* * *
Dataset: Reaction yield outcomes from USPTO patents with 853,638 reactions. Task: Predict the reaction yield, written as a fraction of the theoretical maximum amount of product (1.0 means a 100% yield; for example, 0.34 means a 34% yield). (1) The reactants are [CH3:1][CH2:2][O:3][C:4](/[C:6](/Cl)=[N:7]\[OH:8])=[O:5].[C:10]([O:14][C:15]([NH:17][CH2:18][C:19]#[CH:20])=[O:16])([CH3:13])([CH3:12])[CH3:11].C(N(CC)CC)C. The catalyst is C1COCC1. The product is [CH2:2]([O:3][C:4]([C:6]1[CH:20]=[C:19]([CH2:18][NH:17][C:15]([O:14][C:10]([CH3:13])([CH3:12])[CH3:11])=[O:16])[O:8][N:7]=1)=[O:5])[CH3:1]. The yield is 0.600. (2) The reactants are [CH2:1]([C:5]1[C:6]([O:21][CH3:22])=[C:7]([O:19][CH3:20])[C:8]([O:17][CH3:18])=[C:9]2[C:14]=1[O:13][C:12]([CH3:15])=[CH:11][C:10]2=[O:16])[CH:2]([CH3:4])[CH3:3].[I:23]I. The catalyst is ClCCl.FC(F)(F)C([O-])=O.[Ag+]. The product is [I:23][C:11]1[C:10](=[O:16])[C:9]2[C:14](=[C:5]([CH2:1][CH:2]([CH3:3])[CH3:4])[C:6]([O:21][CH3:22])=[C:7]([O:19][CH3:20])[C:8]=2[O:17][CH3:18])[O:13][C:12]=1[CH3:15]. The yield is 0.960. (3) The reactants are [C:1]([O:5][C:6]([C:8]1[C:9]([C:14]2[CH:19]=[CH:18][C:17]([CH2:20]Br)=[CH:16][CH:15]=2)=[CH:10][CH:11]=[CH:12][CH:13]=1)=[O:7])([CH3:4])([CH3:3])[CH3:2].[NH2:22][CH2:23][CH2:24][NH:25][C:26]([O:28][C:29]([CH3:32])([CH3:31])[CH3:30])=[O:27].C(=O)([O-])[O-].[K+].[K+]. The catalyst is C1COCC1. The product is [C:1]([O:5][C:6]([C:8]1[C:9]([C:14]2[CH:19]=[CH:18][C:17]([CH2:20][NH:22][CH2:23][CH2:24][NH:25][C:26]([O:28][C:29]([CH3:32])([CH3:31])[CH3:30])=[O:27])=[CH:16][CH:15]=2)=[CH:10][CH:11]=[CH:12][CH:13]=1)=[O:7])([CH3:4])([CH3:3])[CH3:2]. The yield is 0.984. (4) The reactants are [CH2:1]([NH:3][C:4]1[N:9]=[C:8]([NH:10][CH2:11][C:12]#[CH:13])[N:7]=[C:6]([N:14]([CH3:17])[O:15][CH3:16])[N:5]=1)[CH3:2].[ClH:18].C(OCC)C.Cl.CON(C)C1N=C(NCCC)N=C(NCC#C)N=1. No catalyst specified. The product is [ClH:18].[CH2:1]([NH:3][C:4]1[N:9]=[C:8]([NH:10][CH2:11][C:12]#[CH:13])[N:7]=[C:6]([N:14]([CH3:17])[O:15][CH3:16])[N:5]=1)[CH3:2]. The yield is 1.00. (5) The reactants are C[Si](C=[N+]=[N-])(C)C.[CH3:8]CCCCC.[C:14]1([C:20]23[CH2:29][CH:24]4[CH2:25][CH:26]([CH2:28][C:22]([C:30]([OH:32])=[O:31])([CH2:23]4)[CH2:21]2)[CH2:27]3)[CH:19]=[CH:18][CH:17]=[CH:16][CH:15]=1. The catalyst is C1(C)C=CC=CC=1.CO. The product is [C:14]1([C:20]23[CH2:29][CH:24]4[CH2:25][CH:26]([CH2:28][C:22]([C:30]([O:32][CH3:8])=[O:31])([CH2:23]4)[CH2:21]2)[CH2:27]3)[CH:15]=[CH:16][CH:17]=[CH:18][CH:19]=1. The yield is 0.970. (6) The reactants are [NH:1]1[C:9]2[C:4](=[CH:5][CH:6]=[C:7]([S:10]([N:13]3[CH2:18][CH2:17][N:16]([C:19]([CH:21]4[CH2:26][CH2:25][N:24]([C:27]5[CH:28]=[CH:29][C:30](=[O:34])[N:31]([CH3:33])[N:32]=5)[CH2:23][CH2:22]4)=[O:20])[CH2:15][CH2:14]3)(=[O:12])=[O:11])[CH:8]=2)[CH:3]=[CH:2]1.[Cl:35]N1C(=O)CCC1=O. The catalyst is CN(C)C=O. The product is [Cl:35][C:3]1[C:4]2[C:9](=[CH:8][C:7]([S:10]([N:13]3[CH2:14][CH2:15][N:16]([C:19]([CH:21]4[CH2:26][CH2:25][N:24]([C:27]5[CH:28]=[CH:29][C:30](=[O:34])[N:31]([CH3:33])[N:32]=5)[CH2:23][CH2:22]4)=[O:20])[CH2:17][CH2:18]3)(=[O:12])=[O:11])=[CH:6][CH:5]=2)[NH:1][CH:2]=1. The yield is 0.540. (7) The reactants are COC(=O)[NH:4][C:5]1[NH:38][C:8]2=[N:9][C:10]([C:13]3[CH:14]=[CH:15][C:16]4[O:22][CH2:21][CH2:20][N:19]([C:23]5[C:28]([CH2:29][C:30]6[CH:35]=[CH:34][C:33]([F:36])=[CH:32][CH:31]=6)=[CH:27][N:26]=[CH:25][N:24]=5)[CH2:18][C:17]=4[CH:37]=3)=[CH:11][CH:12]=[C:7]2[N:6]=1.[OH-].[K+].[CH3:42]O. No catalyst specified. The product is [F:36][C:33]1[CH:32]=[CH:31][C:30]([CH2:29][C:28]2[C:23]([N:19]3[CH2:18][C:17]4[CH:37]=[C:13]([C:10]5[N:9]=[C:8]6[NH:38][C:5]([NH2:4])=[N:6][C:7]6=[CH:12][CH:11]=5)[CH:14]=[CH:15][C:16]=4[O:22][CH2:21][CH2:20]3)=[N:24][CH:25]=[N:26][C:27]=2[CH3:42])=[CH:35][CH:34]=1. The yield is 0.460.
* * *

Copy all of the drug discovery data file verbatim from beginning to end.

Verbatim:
Dataset: Reaction yield outcomes from USPTO patents with 853,638 reactions. Task: Predict the reaction yield, written as a fraction of the theoretical maximum amount of product (1.0 means a 100% yield; for example, 0.34 means a 34% yield). (1) The reactants are [CH3:1][CH2:2][O:3][C:4](/[C:6](/Cl)=[N:7]\[OH:8])=[O:5].[C:10]([O:14][C:15]([NH:17][CH2:18][C:19]#[CH:20])=[O:16])([CH3:13])([CH3:12])[CH3:11].C(N(CC)CC)C. The catalyst is C1COCC1. The product is [CH2:2]([O:3][C:4]([C:6]1[CH:20]=[C:19]([CH2:18][NH:17][C:15]([O:14][C:10]([CH3:13])([CH3:12])[CH3:11])=[O:16])[O:8][N:7]=1)=[O:5])[CH3:1]. The yield is 0.600. (2) The reactants are [CH2:1]([C:5]1[C:6]([O:21][CH3:22])=[C:7]([O:19][CH3:20])[C:8]([O:17][CH3:18])=[C:9]2[C:14]=1[O:13][C:12]([CH3:15])=[CH:11][C:10]2=[O:16])[CH:2]([CH3:4])[CH3:3].[I:23]I. The catalyst is ClCCl.FC(F)(F)C([O-])=O.[Ag+]. The product is [I:23][C:11]1[C:10](=[O:16])[C:9]2[C:14](=[C:5]([CH2:1][CH:2]([CH3:3])[CH3:4])[C:6]([O:21][CH3:22])=[C:7]([O:19][CH3:20])[C:8]=2[O:17][CH3:18])[O:13][C:12]=1[CH3:15]. The yield is 0.960. (3) The reactants are [C:1]([O:5][C:6]([C:8]1[C:9]([C:14]2[CH:19]=[CH:18][C:17]([CH2:20]Br)=[CH:16][CH:15]=2)=[CH:10][CH:11]=[CH:12][CH:13]=1)=[O:7])([CH3:4])([CH3:3])[CH3:2].[NH2:22][CH2:23][CH2:24][NH:25][C:26]([O:28][C:29]([CH3:32])([CH3:31])[CH3:30])=[O:27].C(=O)([O-])[O-].[K+].[K+]. The catalyst is C1COCC1. The product is [C:1]([O:5][C:6]([C:8]1[C:9]([C:14]2[CH:19]=[CH:18][C:17]([CH2:20][NH:22][CH2:23][CH2:24][NH:25][C:26]([O:28][C:29]([CH3:32])([CH3:31])[CH3:30])=[O:27])=[CH:16][CH:15]=2)=[CH:10][CH:11]=[CH:12][CH:13]=1)=[O:7])([CH3:4])([CH3:3])[CH3:2]. The yield is 0.984. (4) The reactants are [CH2:1]([NH:3][C:4]1[N:9]=[C:8]([NH:10][CH2:11][C:12]#[CH:13])[N:7]=[C:6]([N:14]([CH3:17])[O:15][CH3:16])[N:5]=1)[CH3:2].[ClH:18].C(OCC)C.Cl.CON(C)C1N=C(NCCC)N=C(NCC#C)N=1. No catalyst specified. The product is [ClH:18].[CH2:1]([NH:3][C:4]1[N:9]=[C:8]([NH:10][CH2:11][C:12]#[CH:13])[N:7]=[C:6]([N:14]([CH3:17])[O:15][CH3:16])[N:5]=1)[CH3:2]. The yield is 1.00. (5) The reactants are C[Si](C=[N+]=[N-])(C)C.[CH3:8]CCCCC.[C:14]1([C:20]23[CH2:29][CH:24]4[CH2:25][CH:26]([CH2:28][C:22]([C:30]([OH:32])=[O:31])([CH2:23]4)[CH2:21]2)[CH2:27]3)[CH:19]=[CH:18][CH:17]=[CH:16][CH:15]=1. The catalyst is C1(C)C=CC=CC=1.CO. The product is [C:14]1([C:20]23[CH2:29][CH:24]4[CH2:25][CH:26]([CH2:28][C:22]([C:30]([O:32][CH3:8])=[O:31])([CH2:23]4)[CH2:21]2)[CH2:27]3)[CH:15]=[CH:16][CH:17]=[CH:18][CH:19]=1. The yield is 0.970. (6) The reactants are [NH:1]1[C:9]2[C:4](=[CH:5][CH:6]=[C:7]([S:10]([N:13]3[CH2:18][CH2:17][N:16]([C:19]([CH:21]4[CH2:26][CH2:25][N:24]([C:27]5[CH:28]=[CH:29][C:30](=[O:34])[N:31]([CH3:33])[N:32]=5)[CH2:23][CH2:22]4)=[O:20])[CH2:15][CH2:14]3)(=[O:12])=[O:11])[CH:8]=2)[CH:3]=[CH:2]1.[Cl:35]N1C(=O)CCC1=O. The catalyst is CN(C)C=O. The product is [Cl:35][C:3]1[C:4]2[C:9](=[CH:8][C:7]([S:10]([N:13]3[CH2:14][CH2:15][N:16]([C:19]([CH:21]4[CH2:26][CH2:25][N:24]([C:27]5[CH:28]=[CH:29][C:30](=[O:34])[N:31]([CH3:33])[N:32]=5)[CH2:23][CH2:22]4)=[O:20])[CH2:17][CH2:18]3)(=[O:12])=[O:11])=[CH:6][CH:5]=2)[NH:1][CH:2]=1. The yield is 0.540. (7) The reactants are COC(=O)[NH:4][C:5]1[NH:38][C:8]2=[N:9][C:10]([C:13]3[CH:14]=[CH:15][C:16]4[O:22][CH2:21][CH2:20][N:19]([C:23]5[C:28]([CH2:29][C:30]6[CH:35]=[CH:34][C:33]([F:36])=[CH:32][CH:31]=6)=[CH:27][N:26]=[CH:25][N:24]=5)[CH2:18][C:17]=4[CH:37]=3)=[CH:11][CH:12]=[C:7]2[N:6]=1.[OH-].[K+].[CH3:42]O. No catalyst specified. The product is [F:36][C:33]1[CH:32]=[CH:31][C:30]([CH2:29][C:28]2[C:23]([N:19]3[CH2:18][C:17]4[CH:37]=[C:13]([C:10]5[N:9]=[C:8]6[NH:38][C:5]([NH2:4])=[N:6][C:7]6=[CH:12][CH:11]=5)[CH:14]=[CH:15][C:16]=4[O:22][CH2:21][CH2:20]3)=[N:24][CH:25]=[N:26][C:27]=2[CH3:42])=[CH:35][CH:34]=1. The yield is 0.460.